Making par from a tough lie in the bunker saved Briny Baird's round. Closing with three straight birdies gave him a share of the lead. None of that will make Sunday any easier for a 41-year-old who has never won in 364 tries on the PGA Tour.
Baird and Chris Kirk each made birdie on the final hole Saturday to separate themselves — but not my much — in the McGladrey Classic. They were one shot clear of three others, with a dozen players separated by 12 shots going into the final round at Sea Island.
Baird has company in lacking experience winning. The top eight players have combined for seven career wins on the PGA Tour, and that includes four by Brian Gay. Baird at least has given himself a shot, though he no idea what it would take to win except for having a score that is "one less than the next best guy."
"If I knew what to do tomorrow, shoot, I'd have won plenty of times," Baird said after a 3-under 67. "I've always said Tiger Woods wasn't 80 PGA Tour wins physically better than me. It's just not possible to be 80 wins better physically, so obviously there's some mental in there — more than some. It's mostly mental, I would say."
Even on a day when the wind was slightly more manageable, the mind was tested.
Kirk had a birdie putt on every hole and still was 2 over for his round and losing ground. He finally hit one close on the 13th, the start of three straight birdies, and capped off his round with a 25-foot birdie putt on the 18th for a 68.
Kirk and Baird were at 10-under 200.
They were one shot ahead of Gay (66), Kevin Stadler (65) and John Senden (68). Twelve players were separated by four shots going into Sunday, a group that includes Sea Island resident Matt Kuchar and Webb Simpson, the former U.S. Open champion who won last month in Las Vegas.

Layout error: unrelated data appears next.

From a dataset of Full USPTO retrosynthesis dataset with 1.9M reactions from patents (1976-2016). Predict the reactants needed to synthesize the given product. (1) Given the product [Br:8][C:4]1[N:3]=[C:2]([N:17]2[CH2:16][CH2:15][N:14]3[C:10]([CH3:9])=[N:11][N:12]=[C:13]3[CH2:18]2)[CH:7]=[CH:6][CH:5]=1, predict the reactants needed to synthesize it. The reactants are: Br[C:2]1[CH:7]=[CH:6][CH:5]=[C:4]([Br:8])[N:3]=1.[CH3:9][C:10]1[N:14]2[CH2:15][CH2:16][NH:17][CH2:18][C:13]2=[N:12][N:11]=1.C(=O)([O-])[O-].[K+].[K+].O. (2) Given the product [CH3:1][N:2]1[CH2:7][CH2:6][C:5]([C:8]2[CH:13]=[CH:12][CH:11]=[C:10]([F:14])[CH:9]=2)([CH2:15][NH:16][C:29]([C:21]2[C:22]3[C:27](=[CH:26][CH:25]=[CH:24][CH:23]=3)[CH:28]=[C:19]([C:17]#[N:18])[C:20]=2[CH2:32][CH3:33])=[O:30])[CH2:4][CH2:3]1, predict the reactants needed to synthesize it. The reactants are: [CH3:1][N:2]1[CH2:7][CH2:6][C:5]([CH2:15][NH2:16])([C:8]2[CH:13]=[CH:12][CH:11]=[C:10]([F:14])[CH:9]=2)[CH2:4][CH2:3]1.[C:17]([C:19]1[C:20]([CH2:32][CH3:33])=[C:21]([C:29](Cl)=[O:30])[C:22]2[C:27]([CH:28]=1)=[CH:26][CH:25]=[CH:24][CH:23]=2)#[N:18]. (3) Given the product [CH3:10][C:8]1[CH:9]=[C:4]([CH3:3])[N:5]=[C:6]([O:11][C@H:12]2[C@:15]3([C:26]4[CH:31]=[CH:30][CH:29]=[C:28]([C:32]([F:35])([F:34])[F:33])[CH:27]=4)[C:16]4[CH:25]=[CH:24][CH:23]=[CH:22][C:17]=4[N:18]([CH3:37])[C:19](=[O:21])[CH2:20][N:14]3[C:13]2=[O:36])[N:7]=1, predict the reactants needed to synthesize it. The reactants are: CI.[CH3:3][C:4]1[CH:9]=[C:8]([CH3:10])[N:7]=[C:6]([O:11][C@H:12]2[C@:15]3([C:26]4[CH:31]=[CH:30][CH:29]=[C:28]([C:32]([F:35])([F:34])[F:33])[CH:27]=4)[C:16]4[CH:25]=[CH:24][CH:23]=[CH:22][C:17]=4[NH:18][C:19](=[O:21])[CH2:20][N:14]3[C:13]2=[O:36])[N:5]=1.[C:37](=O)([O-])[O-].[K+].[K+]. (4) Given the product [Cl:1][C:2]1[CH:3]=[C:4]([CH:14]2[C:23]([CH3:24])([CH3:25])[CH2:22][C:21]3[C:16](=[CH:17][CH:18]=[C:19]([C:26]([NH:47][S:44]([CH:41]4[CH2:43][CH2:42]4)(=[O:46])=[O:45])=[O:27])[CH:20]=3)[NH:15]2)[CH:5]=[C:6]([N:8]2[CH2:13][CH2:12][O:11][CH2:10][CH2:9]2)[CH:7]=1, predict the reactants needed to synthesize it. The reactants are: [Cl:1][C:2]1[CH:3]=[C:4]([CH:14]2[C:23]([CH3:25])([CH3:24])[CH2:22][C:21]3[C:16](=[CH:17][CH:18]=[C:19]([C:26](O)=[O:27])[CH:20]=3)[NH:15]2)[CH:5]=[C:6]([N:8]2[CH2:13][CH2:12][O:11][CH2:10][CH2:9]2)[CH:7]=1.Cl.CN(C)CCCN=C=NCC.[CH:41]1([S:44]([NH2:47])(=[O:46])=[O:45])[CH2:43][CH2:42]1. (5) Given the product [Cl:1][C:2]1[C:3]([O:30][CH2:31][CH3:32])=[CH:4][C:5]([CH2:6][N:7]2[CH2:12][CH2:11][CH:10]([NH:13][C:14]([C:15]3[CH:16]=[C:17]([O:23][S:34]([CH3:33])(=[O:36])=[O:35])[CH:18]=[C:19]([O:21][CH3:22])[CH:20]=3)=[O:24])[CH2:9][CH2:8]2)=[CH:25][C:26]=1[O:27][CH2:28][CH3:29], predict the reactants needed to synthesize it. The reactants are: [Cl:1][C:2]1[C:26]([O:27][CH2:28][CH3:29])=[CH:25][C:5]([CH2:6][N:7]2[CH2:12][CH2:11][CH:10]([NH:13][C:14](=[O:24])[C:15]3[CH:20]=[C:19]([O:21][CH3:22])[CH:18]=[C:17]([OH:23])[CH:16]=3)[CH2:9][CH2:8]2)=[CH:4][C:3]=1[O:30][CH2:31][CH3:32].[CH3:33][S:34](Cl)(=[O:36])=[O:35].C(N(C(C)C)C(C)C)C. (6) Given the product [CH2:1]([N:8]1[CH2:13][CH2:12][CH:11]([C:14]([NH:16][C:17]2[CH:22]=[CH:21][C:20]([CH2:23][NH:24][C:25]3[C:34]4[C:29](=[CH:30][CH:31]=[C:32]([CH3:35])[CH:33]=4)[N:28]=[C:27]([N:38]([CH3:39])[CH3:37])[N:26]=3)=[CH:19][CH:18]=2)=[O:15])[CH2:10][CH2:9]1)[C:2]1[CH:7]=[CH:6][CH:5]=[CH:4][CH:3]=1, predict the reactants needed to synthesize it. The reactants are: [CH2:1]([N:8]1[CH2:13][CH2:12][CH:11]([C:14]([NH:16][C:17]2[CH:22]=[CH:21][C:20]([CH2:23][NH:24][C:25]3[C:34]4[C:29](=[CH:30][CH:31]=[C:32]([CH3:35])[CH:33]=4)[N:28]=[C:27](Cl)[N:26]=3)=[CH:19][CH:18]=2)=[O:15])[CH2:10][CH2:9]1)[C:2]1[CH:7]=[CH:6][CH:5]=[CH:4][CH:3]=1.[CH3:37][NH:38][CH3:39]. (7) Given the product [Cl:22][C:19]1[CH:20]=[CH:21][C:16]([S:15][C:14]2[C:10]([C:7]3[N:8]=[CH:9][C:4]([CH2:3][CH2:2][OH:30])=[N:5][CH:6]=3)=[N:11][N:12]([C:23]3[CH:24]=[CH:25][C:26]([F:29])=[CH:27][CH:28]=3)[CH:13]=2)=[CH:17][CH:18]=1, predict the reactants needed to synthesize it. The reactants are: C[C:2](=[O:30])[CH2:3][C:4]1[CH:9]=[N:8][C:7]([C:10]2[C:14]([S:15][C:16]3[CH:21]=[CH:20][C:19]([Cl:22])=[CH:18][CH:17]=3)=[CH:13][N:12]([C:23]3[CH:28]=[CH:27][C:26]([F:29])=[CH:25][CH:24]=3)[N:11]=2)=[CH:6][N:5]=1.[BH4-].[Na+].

Baird has been a runner-up five times in his PGA Tour, the last chance two years ago in the Frys.com Open when he had a two-shot lead going into the final round and wound up losing a six-hole playoff to Bryce Molder. That at least proved he could do it.
Asked what it would take to win, Baird flippantly replied, "One less than the next best guy."
Doing that remains the trick, and not just for Baird. This is his 365th event in his PGA Tour career, and he still hasn't won. Baird had a chance two years ago at the Frys.com Open when he had the first 54-hole lead of his career and wound up losing in a six-hole playoff.
"I know I can do it," Baird said. "Knowing you can do it and doing it are two different things."
Nothing better to do
Stadler is 0 for 235 in his PGA Tour career, and he wasn't even planning to play Sea Island until realizing he had nothing better to do this week and that after next week in Mexico, the PGA Tour goes into a short winter's nap until January.
Brendon Todd is winless going into his third full season on tour. He had a 67 and was in the group two shots behind. Jason Kokrak has never won. He had a 69 and was three shots behind. The winner Sunday gets an exemption to the Masters. None of the top eight are exempt to Augusta National.
Baird boosted his chances with three straight birdies at the end — a short iron to 3 feet on No. 16, a 5-iron to about 15 feet on the par-3 17th and a shot that took a reasonable bounce toward the pin for the 8-foot birdie.
"It's a great way to finish and it puts me in a better position going into tomorrow than if I'd have just finished with pars," Baird said. "That would have made the work tomorrow considerably harder."
Kirk also had to rally late, though he made his three straight birdies in the middle of his back nine. After his short birdie putt on the 13th, he caught a break after an errant tee shot to right on No. 14.
The ball was on a cart path, and two drops that rolled down a slope and back onto the path allowed him to place the ball on the slope. Aiming around a tree and into the wind, he used the slope to accentuate his draw and belted 5-iron from 176 yards to 12 feet for birdie. He followed that with a two-putt birdie on the par-5 15th.
Kirk was one of the early residents at Sea Island until moving to Atlanta earlier, though he knows the Seaside course as well as anyone. He also knows what it takes when the leaderboard is loaded with possibilities, a similar situation to when he won in Mississippi two years ago for his only win.
"It's not like you can just go out there and play conservative and try to hold onto your lead," he said. "It's sort of anybody's game. Obviously, I'm happy to be tied for the lead right now because that's one less shot that I've got to go get tomorrow. But I've got to go play a really good round tomorrow, and hope that nobody plays a really great round tomorrow."